CGM will take place using the iPro 2 Professional CGM and Enlite sensor (Medtronic MiniMed, Northridge, CA) in a subsample of participants. The first 20 participants randomized in the trial will be invited to participate in the CGM assessment. The CGM records glucose values in a blinded fashion using a small microneedle inserted into the subcutaneous abdominal adipose tissue that is connected to a recorder that quantifies interstitial glucose values every 5 minutes. Finger-stick blood glucose samples are taken 4 times per day and are analyzed by a software program (CareLink Pro) upon device removal and downloaded to create 24-hour blood glucose curves. CGM data will be analyzed for (1) average blood glucose, (2) 2-hour postprandial area under the glucose curve, (3) postmeal spikes, and (4) glycemic variability (mean amplitude of glycemic excursions and SD). Participants who wear a CGM will be provided a standardized diet (approximately 24 kcal/kg, approximately 60% carbohydrates, approximately 27% fat, and approximately 13% protein) to consume during the day before and on the day of each 24-hour monitoring period. CGM data will be collected for 24 hours at baseline and beginning approximately 24 hours after the last day of supervised training. To accurately interpret CGM data, each participant will consume the same meals at the same times of the day during each assessment period.

Participant Safety

The primary safety concerns for participants in this trial will be associated with completing the cardiorespiratory fitness test and increased physical activity in daily life. These concerns include cardiovascular and musculoskeletal events. All participants will be cleared for exercise using the PAR-Q+ [43], and if required, their family physician will be asked to assess the participants’ readiness to engage in exercise and provide a completed ePARmed-X+ [43]. Participants that are not cleared for exercise by 1 of these 2 methods will be excluded from the study. During the cardiorespiratory fitness test, participant’s blood pressure and HR will be monitored and the test will be terminated if blood pressure exceeds 220/120 mmHg or an abnormal response is recorded. The supervised exercise period is designed to gradually introduce participants to exercise by increasing the amount of physical activity performed each day. In addition, participants have the autonomy to choose their preferred exercise format (eg, walking and elliptical) for 7 of the 10 training days, further reducing the risk of musculoskeletal discomfort. Injuries sustained because of exercise will be reported. All training and supervising staff are first aid trained.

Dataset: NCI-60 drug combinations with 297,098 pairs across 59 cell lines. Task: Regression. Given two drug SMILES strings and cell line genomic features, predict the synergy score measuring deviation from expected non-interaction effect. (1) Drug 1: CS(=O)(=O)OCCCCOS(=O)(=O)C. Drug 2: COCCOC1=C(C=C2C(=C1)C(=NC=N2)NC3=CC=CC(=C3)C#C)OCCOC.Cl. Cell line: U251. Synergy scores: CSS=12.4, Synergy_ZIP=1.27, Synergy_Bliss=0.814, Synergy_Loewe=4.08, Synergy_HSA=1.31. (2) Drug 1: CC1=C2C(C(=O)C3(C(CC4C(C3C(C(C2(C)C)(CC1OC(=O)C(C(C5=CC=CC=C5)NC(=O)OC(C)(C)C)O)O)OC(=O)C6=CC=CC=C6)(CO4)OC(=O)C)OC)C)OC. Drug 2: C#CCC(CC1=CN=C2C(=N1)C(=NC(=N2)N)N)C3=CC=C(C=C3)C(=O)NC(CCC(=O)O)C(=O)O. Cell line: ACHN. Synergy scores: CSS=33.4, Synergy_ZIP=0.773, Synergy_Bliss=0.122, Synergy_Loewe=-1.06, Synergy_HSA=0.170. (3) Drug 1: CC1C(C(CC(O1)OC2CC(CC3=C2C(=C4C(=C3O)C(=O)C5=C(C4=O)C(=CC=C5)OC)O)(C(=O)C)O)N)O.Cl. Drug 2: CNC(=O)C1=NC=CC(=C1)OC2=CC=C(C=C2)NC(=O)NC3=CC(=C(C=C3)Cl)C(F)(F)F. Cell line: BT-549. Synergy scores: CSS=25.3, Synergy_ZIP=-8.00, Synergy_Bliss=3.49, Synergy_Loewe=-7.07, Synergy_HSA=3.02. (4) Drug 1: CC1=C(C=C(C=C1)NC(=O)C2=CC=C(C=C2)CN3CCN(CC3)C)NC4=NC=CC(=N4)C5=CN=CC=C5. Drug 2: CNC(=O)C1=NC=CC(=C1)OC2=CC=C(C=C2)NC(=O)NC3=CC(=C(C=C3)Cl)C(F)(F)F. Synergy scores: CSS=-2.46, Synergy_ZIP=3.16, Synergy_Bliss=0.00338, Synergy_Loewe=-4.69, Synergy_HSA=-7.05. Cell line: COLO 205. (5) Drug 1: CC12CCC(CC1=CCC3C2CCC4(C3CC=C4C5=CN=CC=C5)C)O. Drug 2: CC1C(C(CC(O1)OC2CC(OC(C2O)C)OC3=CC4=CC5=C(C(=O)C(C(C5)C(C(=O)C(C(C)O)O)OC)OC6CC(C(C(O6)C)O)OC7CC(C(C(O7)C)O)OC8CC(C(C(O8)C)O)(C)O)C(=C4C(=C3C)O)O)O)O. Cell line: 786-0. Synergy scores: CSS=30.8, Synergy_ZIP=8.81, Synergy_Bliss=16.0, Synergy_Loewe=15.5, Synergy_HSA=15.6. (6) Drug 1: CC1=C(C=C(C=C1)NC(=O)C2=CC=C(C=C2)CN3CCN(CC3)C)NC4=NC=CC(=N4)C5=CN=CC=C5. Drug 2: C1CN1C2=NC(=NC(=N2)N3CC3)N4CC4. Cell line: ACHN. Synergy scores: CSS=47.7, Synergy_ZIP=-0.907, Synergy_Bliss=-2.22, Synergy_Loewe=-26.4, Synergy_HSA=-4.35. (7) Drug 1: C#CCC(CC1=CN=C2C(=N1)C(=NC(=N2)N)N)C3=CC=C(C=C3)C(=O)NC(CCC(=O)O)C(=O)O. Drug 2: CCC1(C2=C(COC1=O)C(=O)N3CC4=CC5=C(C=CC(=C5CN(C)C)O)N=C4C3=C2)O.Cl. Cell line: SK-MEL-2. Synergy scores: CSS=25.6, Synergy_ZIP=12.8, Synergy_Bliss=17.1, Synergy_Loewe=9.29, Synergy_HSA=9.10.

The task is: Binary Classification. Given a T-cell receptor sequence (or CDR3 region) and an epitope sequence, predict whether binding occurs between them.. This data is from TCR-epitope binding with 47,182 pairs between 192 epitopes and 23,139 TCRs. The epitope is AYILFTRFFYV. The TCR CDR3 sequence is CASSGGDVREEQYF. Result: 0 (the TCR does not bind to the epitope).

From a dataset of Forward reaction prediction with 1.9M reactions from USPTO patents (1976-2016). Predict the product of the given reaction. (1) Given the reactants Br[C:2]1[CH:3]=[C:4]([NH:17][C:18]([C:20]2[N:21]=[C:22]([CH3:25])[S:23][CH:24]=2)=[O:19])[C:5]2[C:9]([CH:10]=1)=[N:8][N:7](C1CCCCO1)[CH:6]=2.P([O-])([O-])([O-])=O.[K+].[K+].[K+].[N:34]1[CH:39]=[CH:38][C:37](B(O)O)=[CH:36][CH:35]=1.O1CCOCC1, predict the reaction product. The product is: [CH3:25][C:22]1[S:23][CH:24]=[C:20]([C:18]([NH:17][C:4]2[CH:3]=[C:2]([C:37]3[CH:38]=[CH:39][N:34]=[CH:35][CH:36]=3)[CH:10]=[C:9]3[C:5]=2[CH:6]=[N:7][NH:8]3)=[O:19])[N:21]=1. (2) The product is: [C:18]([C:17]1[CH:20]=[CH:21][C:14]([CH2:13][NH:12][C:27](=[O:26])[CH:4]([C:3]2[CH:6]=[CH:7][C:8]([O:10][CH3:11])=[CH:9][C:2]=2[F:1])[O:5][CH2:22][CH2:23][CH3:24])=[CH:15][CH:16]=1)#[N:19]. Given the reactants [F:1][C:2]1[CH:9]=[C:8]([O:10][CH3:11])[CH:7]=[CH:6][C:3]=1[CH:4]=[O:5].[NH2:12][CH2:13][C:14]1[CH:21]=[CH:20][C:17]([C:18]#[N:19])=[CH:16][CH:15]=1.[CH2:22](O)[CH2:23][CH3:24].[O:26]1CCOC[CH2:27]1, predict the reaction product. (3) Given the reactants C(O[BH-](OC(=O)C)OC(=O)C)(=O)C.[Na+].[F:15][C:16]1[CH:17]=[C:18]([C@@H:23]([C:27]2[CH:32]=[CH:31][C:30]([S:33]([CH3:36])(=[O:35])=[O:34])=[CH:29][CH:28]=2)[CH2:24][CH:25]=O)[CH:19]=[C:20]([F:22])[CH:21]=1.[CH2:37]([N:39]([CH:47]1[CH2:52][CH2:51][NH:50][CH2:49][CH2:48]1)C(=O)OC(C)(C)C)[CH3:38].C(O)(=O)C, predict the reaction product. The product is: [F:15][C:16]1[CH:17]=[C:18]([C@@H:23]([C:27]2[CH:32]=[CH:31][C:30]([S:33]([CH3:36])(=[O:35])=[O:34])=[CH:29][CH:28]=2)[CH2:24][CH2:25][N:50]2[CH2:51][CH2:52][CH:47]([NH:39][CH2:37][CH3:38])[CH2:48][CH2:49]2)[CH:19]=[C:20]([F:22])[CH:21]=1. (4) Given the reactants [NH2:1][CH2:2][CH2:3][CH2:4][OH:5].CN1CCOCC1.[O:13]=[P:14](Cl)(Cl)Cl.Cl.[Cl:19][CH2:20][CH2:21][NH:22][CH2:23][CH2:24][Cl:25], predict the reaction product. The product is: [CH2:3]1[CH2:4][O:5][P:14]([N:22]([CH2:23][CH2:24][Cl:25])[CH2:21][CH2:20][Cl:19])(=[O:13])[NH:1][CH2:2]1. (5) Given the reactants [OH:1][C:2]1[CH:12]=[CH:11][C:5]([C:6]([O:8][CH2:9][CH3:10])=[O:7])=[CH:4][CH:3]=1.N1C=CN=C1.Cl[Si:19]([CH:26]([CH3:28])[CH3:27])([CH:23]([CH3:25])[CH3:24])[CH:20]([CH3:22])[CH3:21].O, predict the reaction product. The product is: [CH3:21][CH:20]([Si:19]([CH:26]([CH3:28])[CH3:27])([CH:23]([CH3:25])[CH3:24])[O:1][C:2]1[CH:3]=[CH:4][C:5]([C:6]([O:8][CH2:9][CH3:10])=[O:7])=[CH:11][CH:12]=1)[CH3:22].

Intervention Fidelity

To promote the fidelity of intervention delivery and to ensure the underlying BCTs are administered as intended, a comprehensive 2-day counselor training workshop will be delivered by the principal investigator (an expert in BCTs). To augment the workshop, a standard operating procedure manual will guide intervention delivery for each day of the 2-week training program and for all follow-up face-to-face contact points (ie, 3-, 6-, 9-, and 12-months). The manual consists of detailed scripts and protocols for each exercise session, phone call, or app interaction. Counselors, who will be health psychology graduate students, will complete a checklist for each training day and follow-up session to ensure all key intervention components are administered. Checklists will align with information contained within the intervention scripts, for example, reviewed and discussed barriers sheet completed by participant. The 2-day training workshop covers theory and BCTs targeted in the intervention and is mandatory for all counselors. Each counselor will participate in role-play activities during the workshop that will be observed by the primary investigator, and feedback will be provided. Counselors will record intervention attendance, missed sessions, session time changes, or dropout for each participant throughout the intervention and follow-up.

During the follow-up phase, counselors will be provided with standardized monthly messages to send to each participant either using the app messaging system or via email in the months when no face-to-face contact was scheduled. Counselors will record the details of all contact with participants during this time.

Statistical Procedures

Sample Size

The a priori sample size was derived in relation to the primary outcome for this trial, cardiorespiratory fitness assessed at 6 and 12 months. To calculate the sample size, a pooled mean of 20.8 mL/kg/min and a SD of 4.0 mL/kg/min were used based on our previous pilot study [30]. At the time of study design, the meta-analyses of Weston et al [69] reported that supervised HIIT led to approximately twice (approximately 19%) the improvement in VO2 peak as compared with MICT (approximately 10%) in participants with lifestyle-induced metabolic disease. We, therefore, used a 9% difference between HIIT and MICT as a meaningful exercise-induced increase in our population of interest, corresponding to a Cohen d effect size of 0.48 (or Cohen f of 0.24). Using these data, with a two-tailed alpha of .05 and 80% power, assuming a medium correlation among repeated measures of r=.5, it is calculated that 15 participants are required per group for a significant within-between interaction (calculated using G*Power v3.1; Department of Psychology, University of Duesseldorf).